Justice David Vickers will be bringing down his ruling today in the Xeni Gwet'in title case. This case lays claim to a fairly large area of land around Chilko Lake and its watershed on befalf of the Tsilhqot'in (Chilcotin)people.
It will be a mammoth judgement filled with details, technical language and subtle analysis but there will a few things to watch out for to get a sense of who really won the case:
First, does Justice Vickers award any title to the Tsilhqot'in? This will be a clear defeat for the Province which for years now has hung its hat on the idea that there is no aboriginal title in BC or if there is, itis confined to the reserves.
Second, does any area subject to title extend outside of the Nemiah Valley itself (where most of the Xeni Gwet'in reserves are)? If title is just found in the Nemiah Valley and not in places like the Brittany Triangle, Henry's Crossing, Eagle Lake and the Potato Mountains, then the decision is basically a draw -- there is aboriginal title but there is not huge amounts of it.
Third, does the area subject to aboriginal title include 'hunting grounds' or is it limited to more settled areas (as the judge describes them). If Justice Vickers makes any substantial award of hunting grounds to the Tsilhqot'in then the case should be characterizes as a rout for the Province.
Fourth, does Justice Vickers rule in favour of the Tsilhqot'in on the "Division of Powers" issue (this might be called things like the "Land Reserved for the Indians issue". the "Section 91(24)/Section 88 Issue" or the "Jurisdiction Issue". This is the real wild card in this case -- even if the Tsilhqot'in win less title than they hope for (which will be a huge disappointment for them) a win on this issue would be huge and would be a complete and utter disaster for the Province's legal team. For all intents and purposes this would mean that the Province is essentially removed from having any real control over the Tsilhqot'in's lands without the consent and cooperation of Ottawa. This is an issue for constitutional law junkies but it is the sleeper issue in this case.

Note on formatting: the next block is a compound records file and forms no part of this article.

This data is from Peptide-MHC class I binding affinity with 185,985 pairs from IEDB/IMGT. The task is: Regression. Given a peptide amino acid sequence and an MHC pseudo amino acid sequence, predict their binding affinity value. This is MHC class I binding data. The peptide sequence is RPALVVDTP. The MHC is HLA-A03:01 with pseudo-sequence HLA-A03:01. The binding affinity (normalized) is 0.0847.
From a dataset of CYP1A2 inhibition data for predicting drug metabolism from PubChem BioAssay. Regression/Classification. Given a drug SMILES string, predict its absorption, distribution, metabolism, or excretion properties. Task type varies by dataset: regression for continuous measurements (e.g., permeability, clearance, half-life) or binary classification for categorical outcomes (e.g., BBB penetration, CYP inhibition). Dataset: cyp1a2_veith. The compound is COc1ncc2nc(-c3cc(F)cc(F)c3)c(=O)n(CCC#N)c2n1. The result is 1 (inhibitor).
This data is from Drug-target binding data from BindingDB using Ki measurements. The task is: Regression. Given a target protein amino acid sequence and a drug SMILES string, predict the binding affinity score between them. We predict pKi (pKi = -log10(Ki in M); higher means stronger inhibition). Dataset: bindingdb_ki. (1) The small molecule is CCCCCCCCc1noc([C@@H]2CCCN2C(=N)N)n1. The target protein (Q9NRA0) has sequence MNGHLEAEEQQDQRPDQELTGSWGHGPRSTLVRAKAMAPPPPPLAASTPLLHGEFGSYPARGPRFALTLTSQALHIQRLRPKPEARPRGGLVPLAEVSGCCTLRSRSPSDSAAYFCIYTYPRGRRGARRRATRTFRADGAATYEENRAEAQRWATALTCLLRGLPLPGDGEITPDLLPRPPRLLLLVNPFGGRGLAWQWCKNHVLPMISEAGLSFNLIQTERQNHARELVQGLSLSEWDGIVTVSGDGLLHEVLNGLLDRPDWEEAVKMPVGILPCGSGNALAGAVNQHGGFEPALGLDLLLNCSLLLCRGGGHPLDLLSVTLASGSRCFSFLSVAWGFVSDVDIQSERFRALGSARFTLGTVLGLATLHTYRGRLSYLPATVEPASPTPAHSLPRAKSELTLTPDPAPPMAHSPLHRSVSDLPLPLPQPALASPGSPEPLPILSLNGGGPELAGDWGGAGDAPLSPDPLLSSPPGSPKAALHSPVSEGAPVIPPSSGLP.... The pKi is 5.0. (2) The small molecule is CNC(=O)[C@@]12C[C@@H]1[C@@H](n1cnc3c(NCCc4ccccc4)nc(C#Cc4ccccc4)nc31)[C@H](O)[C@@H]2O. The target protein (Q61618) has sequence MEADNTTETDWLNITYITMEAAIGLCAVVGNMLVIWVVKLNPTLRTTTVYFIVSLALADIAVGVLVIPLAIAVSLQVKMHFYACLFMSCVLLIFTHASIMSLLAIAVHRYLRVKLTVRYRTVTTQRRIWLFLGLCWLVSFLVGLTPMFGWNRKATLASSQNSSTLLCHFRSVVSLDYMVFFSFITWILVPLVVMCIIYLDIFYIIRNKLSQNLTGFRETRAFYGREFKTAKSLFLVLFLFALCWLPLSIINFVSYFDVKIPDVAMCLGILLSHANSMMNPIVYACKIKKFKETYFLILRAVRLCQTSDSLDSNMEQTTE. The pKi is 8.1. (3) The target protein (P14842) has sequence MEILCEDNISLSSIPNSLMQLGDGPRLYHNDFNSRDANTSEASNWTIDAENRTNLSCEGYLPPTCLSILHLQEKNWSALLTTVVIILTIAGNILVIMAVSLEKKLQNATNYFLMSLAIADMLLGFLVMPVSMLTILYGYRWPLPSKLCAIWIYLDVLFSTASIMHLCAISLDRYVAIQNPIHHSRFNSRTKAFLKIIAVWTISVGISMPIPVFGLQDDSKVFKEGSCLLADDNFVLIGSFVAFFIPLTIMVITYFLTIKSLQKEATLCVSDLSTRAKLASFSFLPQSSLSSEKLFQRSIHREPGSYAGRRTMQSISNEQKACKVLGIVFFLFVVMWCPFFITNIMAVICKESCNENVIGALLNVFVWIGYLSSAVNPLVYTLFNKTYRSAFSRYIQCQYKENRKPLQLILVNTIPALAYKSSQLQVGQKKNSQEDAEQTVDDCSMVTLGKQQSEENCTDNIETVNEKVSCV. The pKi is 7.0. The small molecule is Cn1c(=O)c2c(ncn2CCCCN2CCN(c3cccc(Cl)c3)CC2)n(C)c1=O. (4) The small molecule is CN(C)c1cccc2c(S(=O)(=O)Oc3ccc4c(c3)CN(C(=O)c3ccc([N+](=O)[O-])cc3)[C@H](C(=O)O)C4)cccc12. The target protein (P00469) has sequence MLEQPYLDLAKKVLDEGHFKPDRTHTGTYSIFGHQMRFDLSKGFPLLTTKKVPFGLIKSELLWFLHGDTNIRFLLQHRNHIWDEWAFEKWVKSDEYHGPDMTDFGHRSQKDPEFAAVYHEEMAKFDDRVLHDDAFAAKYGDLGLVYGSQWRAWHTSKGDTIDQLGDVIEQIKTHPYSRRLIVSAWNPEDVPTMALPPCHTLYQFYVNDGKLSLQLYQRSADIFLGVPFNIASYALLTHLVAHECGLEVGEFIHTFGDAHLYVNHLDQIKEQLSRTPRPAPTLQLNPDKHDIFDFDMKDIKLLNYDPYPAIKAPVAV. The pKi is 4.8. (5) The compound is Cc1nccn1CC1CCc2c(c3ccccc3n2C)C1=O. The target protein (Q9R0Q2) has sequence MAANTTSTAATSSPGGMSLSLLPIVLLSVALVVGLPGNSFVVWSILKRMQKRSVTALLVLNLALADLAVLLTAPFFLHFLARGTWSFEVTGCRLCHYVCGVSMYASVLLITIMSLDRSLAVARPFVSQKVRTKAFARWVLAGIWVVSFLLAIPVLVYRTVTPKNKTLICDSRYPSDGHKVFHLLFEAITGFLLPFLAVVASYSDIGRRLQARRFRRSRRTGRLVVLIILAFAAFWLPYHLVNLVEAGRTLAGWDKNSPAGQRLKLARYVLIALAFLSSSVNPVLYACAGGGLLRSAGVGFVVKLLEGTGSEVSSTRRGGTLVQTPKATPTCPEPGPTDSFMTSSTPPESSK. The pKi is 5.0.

Fifth, if the Province does have any real jurisdiction, how does Justice Vickers deal with the issue of infringement. The Provinces love the cases that same 'aboriginal rights are not absolute' and they are not. The question is though, does the Province, subject to having to chit-chat with the aboriginal people first, have the right to go ahead do mostly what it was going to do anyway? This is where Justice Vickers could strike a balance: aboriginal title could be across broad areas but be paper thin when push comes to shove or aboriginal title could over smaller areas but surrounded by very high fences.
It will be in this last issue that I think much of the really difficult reading is going to be found. This is the area where the freedom of the Crown to govern and the expectation of all aboriginal people that their rights mean something and deserve protection will be balanced and interwoven. This area will likely read as much likel a policy piece on constitutional reform as a legal treatise and will provide endless scope of room for discussion.
Whatever the outcome -- it will be an interesting few days for everyone.